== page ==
I think it was my co-worker, Tillie, who hit the nail on the head with her assessment of my near-supernatural ability to attract idiosyncratic members of the populace. “You’re a freak magnet.”
Of course, she was referring to a stalker-boy I had from IT who looked like a mash-up of Charlie Manson and Rasputin. You know, that strange boy who said to the head of HR, “I bet this is about the argument I had with the ladies in payroll.” To which, the HR fella said, “No, it is not. But I now have some questions about that.”
But, Tillie got me to thinking: She’s right. But, I am not the sole freak magnet.
For, it is damn-dying truth that my whole family falls under this particular designation.
You might be wondering what I could possibly be referring to. This ain’t about that boy, Buzzsaw, that my sister ran with. You know, the one what would steal orange pylons off the highway at 2:00am and take them to Mom and Dad’s house in order to decorate the front yard with them. We do think, however, that alcohol may have played a part in that.
Nor does this take into account the other boy my sister knew. His name was Goat, and his father was the state patrolman in that neck of the woods. Also associated with Goat was his friend, Slug, who accompanied me to my junior high school prom. And, let us not forget the barn-sized, follically-blessed motorcycle enthusiast who followed me home from the Rocky Horror Picture Show to give me his comic book collection. Thankfully, I do not recall his name.
No, this narrative relates to my brother Ray’s own freak magnet proclivities, which manifested themselves into his lovely bride, Pixy. Just in case you’re not aware of it, Pixy’s an awfully sweet gal, but she is not right in the head. As it stands, this alone should eradicate any doubt of Ray’s freak magnetism.
We, as a familial aggregation, were not aware of Ray’s aberrant allure until we met Pixy at my Grammaw Neener’s funeral. Now, just for the record, my grandmother’s name was, in fact, Ophelia Elizabeth Codger, née Hogwallop. We also suspect that alcohol may have played a part in the creation of this moniker of affection.
Yet, there we were: me, Mom, Sis, Ray, and Pixy, situating ourselves in the parlor of the funeral home. My father stood quietly across the hall. He was a lone figure with his back to us, right over where Grammaw Neener lay in state. We figured we ought to give him a little space to cogitate over the passing of the Codger family matron. Seemed like the thing to do.
However, Fate herself decided on a last minute change to the script. As she was wont to do quite often, Pixy spoke. “Oh, y’all, just look at Dad. Doesn’t he look sad? I think I’m going over there to cheer him up.” At that precise moment, she proceeded to flounce over to our mourning father like a mustard-footed Tennessee Walking horse.
Meanwhile, amidst our surprise and consternation, I, Ray, my mother, and my big sister stood in place and watched Pixy approach our pensive paterfamilias. My sister peered over her glasses at Dad and noted, “He don’t look all that sad t’me.”
“’Course not,” my mother sprucely answered. “You’d hafta see his face t’know that.”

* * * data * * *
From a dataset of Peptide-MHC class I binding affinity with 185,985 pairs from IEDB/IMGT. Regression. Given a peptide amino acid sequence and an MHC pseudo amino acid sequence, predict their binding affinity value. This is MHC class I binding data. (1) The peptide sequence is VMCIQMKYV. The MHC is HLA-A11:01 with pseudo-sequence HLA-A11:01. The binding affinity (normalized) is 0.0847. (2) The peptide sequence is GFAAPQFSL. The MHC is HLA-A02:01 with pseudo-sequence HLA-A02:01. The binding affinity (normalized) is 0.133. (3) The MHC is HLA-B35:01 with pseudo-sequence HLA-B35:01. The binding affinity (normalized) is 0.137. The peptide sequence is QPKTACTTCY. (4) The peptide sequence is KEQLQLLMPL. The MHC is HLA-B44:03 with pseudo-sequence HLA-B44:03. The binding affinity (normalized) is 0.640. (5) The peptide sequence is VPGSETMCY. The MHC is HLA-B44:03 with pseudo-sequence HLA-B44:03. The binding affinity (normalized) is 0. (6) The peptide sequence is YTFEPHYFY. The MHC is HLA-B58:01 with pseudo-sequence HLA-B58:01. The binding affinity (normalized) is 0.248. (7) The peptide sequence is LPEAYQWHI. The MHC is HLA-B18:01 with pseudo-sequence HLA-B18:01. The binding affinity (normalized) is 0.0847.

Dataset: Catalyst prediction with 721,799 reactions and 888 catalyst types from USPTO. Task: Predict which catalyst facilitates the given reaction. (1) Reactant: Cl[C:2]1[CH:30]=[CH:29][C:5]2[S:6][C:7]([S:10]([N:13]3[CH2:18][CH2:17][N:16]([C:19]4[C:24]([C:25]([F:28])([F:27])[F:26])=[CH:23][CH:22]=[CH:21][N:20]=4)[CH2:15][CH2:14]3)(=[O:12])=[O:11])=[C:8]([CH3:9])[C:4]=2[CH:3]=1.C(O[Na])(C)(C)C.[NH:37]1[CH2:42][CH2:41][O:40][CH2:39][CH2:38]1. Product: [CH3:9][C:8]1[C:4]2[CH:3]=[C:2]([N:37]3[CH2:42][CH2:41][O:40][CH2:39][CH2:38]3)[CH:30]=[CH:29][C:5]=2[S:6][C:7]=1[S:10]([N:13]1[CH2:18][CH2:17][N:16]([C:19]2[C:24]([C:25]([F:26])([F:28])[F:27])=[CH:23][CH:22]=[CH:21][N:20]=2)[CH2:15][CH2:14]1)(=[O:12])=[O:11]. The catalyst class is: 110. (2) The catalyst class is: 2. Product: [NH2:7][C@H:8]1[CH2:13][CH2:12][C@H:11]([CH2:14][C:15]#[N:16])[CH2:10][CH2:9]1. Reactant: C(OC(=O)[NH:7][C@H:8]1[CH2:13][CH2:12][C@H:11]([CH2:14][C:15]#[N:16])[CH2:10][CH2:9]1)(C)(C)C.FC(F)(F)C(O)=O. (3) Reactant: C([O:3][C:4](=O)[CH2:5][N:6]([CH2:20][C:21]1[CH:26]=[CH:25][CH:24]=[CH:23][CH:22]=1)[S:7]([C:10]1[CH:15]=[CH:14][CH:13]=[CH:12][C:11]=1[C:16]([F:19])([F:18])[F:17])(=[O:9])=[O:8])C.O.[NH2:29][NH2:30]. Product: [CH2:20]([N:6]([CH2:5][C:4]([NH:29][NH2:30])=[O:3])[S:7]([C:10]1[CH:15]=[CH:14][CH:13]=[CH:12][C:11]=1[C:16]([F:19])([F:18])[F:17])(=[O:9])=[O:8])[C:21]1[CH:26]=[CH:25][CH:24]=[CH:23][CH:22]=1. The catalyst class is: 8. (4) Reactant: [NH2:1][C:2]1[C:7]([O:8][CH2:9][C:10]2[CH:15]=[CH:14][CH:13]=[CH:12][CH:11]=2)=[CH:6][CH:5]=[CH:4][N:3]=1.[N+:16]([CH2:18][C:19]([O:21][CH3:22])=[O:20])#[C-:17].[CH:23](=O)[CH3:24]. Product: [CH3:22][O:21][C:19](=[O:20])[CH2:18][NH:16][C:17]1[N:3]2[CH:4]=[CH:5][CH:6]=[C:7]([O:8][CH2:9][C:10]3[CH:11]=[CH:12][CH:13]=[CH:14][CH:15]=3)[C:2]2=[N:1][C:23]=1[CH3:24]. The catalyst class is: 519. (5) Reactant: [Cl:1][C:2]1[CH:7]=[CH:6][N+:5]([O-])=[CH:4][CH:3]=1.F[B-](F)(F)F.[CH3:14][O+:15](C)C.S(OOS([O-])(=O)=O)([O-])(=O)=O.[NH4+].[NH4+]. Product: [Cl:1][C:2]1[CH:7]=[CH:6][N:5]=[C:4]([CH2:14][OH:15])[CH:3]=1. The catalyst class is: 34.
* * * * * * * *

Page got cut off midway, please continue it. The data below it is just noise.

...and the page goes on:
I leaned in toward Ray and asked, “You figure we aught ‘a do something?”
“Nope,” Ray said in his usual lackadaisical patois. “It is already too late.”
In the near distance, a tableau of impending foreordination unfolded afore us.
As my grieving father stood in contemplation, Pixy lightly approached him and put a gentle hand on his lower back. Because of her diminutive stature, that was about as far up as she could reach. She appeared to chat to him, to offer him words of comfort. Yet, as it seemed a moment of quiet reflection would fall upon the two, Pixy jumped like an armadillo avoiding an oncoming pickup truck. Her eyes was a-glitter with fear, and she made haste for a different designation unknown by us.
Meanwhile, my steadfast father stayed in place near Grammaw Neener. After a moment, his shoulders began to violently quake in a vertical fashion. Then, his torso followed suit. His head dropped, and his whole body finally gave in to his internal tectonic plate shift.
Again, I turned to Ray and said, “Dear brother, I am in a bit of a quandary. Should we pursue your fleeing spouse, or do we check on Dad?”
With his same Laodicean manner, he replied, “Aw, don’t worry none over Pixy. She won’t get too far. I’m her ride home.” With this irrefutable nugget of wisdom, we got on to render aid to our father.
We found him with tears flowing from his eyes like beer from the fountain my nephew RJ smuggled into my second wedding reception. However, the rest of my beloved father’s face showed no sorrow. As a matter of fact, Dad was laughing so hard, he liked to wet himself. He settled down and took it upon himself to tell us what had transpired.
“Well, folks, Miz Pixy come up, set her little hand upon my back, and she progressed to telling me how lovely the service was, how pretty the flowers smelled, how the casket was all bright and shiny. She doted upon how nice your grandmother’s makeup was done, and how fine she looked, all dolled up in her favorite dress.”
My father commenced to wiping away one last tear. “And then, she told me, ‘Why, if Grammaw Neener could see all this, she’d just die!’”
With this revelation, I turned to my brother Ray and said, “Whelp. I think this one’s a keeper.”
He nodded in agreement. “Yup. I do concur.”
Oh, yes, all of these names have been changed. I’m not protecting anyone. It’s just that their real names are a lot weirder.